A few months ago, Apple implemented a “kill switch” into its iPhone to combat iPhone theft.
The kill switch, as you’ve probably guessed from the name, immediately kills the phone once it’s registered as stolen.
Does that sound silly to you? Well, who cares – the smartphone kill switch works. iPhone theft is down almost all across the United States after Apple implemented the kill switch.
Google and Microsoft are both reportedly developing a kill switch of their own for Android and Windows Phone. How does the kill switch work and how will it affect you? Here’s everything you need to know about the upcoming kill switch:
5) It’s just a piece of software
“Kill switch” has such an ominous tone. In reality, the kill switch isn’t some doomsday device that causes your phone to blow up when your press a button.
Instead, it’s a simple piece of software installed at the core levels of all new smartphones sold. This piece of software is able to disable a handset that is registered as stolen.
4) It could soon be illegal not to have a kill switch
Apparently, handset theft has grown so bad in American cities that approximately 1 in 3 personal property thefts now involve smartphones.
For years, American legislators have been asking telecom companies to include kill switches – it’s not like they’re difficult to install.
Telecom companies have refused – likely due to the fact that they make millions from stolen smartphones.
However, California and Minnesota could both soon pass laws that make kill switches mandatory on all phones sold within the state. There’s also active legislation at the federal level which could go through.
In both Minnesota and California, the law states that phone users must have access to the kill switch software: in Minnesota, users must be able to install or download it for free, while in California, the law would require users to have the kill switch by default, but could disable it if necessary.
Whether it passes at the state or federal level, the phone kill switch will likely be law in some parts of the United States within the next year or so.
3) There are some security risks
Up above, I mentioned that the telecom companies didn’t want kill switches because they made money from stolen iPhones. That’s only part of the reason.
For years, telecom companies have claimed that kill switches make their devices vulnerable to hackers.
Specifically, a talented hacker could trick a phone into thinking it’s stolen and effectively kill someone’s perfectly-usable iPhone.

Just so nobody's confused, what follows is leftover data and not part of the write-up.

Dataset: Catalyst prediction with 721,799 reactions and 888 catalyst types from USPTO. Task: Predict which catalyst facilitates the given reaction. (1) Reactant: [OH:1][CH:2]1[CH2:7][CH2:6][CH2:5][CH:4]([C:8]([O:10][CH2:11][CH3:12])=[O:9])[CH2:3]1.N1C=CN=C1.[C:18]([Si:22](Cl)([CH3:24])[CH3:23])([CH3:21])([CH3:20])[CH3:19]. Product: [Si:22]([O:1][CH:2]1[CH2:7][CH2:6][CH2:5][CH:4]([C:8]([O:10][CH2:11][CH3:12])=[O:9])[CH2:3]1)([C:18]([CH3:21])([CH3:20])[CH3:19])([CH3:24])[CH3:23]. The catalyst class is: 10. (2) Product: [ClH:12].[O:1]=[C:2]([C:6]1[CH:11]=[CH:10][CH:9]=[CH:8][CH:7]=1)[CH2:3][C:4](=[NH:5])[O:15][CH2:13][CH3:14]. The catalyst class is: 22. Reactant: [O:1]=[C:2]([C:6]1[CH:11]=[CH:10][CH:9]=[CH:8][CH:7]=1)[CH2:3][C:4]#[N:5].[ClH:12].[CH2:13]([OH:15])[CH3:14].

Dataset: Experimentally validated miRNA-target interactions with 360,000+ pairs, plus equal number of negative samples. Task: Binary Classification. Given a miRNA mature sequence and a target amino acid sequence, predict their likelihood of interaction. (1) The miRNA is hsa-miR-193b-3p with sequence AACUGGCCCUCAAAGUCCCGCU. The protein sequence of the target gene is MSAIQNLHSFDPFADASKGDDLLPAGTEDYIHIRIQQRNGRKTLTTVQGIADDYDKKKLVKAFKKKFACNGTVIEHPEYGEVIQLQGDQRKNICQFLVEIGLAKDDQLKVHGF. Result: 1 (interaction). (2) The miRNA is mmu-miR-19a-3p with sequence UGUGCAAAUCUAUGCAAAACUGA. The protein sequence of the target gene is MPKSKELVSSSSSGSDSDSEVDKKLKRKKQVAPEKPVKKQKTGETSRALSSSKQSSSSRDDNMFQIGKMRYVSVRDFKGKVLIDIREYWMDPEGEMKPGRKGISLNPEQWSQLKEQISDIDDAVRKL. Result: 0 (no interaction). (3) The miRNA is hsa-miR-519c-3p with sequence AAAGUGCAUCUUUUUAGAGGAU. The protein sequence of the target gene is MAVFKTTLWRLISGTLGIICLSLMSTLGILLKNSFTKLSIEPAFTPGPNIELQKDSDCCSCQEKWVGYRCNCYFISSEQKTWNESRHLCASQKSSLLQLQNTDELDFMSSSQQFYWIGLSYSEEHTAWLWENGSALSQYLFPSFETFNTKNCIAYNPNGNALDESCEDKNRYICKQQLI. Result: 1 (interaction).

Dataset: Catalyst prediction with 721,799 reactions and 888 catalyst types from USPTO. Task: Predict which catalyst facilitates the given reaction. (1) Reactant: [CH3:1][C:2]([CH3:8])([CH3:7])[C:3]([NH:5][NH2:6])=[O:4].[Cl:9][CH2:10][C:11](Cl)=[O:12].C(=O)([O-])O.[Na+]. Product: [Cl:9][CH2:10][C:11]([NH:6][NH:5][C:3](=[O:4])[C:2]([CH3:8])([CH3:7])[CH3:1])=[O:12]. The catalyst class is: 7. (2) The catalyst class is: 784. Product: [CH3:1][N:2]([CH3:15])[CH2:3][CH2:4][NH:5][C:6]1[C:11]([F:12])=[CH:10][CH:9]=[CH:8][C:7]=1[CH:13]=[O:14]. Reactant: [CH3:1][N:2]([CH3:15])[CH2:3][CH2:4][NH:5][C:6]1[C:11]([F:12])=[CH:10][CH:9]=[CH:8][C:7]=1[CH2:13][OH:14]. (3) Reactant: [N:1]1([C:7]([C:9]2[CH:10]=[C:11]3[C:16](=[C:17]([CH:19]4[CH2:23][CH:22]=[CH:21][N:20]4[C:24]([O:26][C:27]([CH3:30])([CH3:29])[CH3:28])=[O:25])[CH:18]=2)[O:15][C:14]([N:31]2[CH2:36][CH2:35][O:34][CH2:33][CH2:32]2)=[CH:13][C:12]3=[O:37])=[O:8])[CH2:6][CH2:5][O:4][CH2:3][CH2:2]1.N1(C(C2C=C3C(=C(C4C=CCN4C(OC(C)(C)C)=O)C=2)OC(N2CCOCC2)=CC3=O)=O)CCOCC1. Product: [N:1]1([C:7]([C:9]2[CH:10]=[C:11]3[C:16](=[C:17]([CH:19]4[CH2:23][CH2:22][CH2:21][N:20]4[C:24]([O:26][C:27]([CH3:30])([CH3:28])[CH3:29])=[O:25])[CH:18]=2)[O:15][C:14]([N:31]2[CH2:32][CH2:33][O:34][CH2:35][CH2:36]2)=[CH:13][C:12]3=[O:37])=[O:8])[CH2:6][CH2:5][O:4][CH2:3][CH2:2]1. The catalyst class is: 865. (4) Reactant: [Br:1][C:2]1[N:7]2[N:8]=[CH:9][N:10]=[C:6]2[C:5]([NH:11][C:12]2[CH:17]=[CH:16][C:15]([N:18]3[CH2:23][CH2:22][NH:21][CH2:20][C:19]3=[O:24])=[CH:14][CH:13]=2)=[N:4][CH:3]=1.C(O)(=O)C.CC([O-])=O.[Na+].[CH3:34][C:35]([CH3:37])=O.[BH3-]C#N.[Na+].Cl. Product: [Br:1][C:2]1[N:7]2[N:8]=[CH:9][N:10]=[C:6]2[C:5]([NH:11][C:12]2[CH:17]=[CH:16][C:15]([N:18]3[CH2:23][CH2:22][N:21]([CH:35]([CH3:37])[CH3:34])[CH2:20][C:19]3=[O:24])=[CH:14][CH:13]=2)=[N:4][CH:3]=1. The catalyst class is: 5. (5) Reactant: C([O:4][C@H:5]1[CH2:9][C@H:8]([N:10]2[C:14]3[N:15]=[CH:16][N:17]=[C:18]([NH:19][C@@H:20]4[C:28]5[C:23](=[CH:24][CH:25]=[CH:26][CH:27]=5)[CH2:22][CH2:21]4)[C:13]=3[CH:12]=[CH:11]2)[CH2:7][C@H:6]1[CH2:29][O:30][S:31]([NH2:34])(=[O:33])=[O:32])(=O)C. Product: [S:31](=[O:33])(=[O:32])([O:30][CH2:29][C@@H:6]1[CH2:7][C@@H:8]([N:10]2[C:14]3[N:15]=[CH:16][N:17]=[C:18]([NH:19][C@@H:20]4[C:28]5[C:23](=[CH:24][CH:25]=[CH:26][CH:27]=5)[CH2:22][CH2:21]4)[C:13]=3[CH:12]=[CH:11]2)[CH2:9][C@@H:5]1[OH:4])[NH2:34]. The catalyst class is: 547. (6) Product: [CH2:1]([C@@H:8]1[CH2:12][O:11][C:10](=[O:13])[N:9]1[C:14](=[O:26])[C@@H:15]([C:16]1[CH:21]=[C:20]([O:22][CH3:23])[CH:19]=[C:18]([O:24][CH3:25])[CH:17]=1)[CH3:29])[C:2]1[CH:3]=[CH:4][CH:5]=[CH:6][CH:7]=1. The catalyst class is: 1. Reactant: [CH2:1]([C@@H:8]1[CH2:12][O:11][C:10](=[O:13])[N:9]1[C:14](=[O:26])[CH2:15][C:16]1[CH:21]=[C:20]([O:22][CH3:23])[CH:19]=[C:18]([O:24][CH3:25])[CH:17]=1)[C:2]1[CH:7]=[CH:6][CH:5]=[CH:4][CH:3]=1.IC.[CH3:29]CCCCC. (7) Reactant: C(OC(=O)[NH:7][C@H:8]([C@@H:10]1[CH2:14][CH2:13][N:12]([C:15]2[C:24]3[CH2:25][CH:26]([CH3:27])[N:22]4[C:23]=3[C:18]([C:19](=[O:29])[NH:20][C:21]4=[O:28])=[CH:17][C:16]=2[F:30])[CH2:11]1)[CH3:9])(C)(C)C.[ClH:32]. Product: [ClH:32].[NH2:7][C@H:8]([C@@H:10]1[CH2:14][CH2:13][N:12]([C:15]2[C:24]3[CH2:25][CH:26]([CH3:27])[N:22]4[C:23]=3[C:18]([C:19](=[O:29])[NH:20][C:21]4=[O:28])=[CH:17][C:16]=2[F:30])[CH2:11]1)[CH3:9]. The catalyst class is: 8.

Another security risk is that the American government could kill your smartphone using its infamous backdoors – something that companies like Apple and Microsoft have willingly installed on their electronic devices.
Of course, neither of these things have happened since Apple put the kill switch on its devices, so these fears may be overblown.
One final security risk is when selling your iPhone or Android. Normally, you clear your data, sell your phone, and never worry about it again. But if you’re buying a phone, how do you know the person isn’t going to pull a kill switch on you and claim their phone was stolen? What if they call you and say “I’ll kill your phone if you don’t pay me an extra $50?”
2) It’s superior to Find My iPhone and the Android Device Manager
If you don’t know where your iPhone is, you can use your Find My iPhone app. If you don’t know where your Android is, you can use the Android Device Manager.
Both of these services also let you wipe data remotely or lock a phone thief out of your device. More advanced security apps can even take a picture with the front-facing camera so you can bring the phone thief to justice.
However, both of these apps can easily be defeated by anyone who knows what they’re doing. All you have to do is switch off the phone and reinstall the operating system to factory settings.
Once your personal information is removed from the phone, the phone doesn’t know if you legitimately sold it to someone, or if a thief stole it.
With the kill switch, that won’t really be an issue.
1) It appears to be reducing theft
Most importantly, the kill switch actually appears to be reducing theft in some major cities across the world.
In San Francisco, iPhone robberies decreased 38% in the 6 months after iOS7 introduced the kill switch.
In London, thefts dropped 24%.
Scarily enough, in both cities, robberies of Samsung devices increased.
Of course, these numbers can be twisted in a number of different ways. iPhone usage is dropping around the world and Android usage is increasing. If theft rates stayed the same across all devices, there would be more total Android thefts and fewer total iPhone thefts.
That may be the case, or the kill switch may actually be working as intended.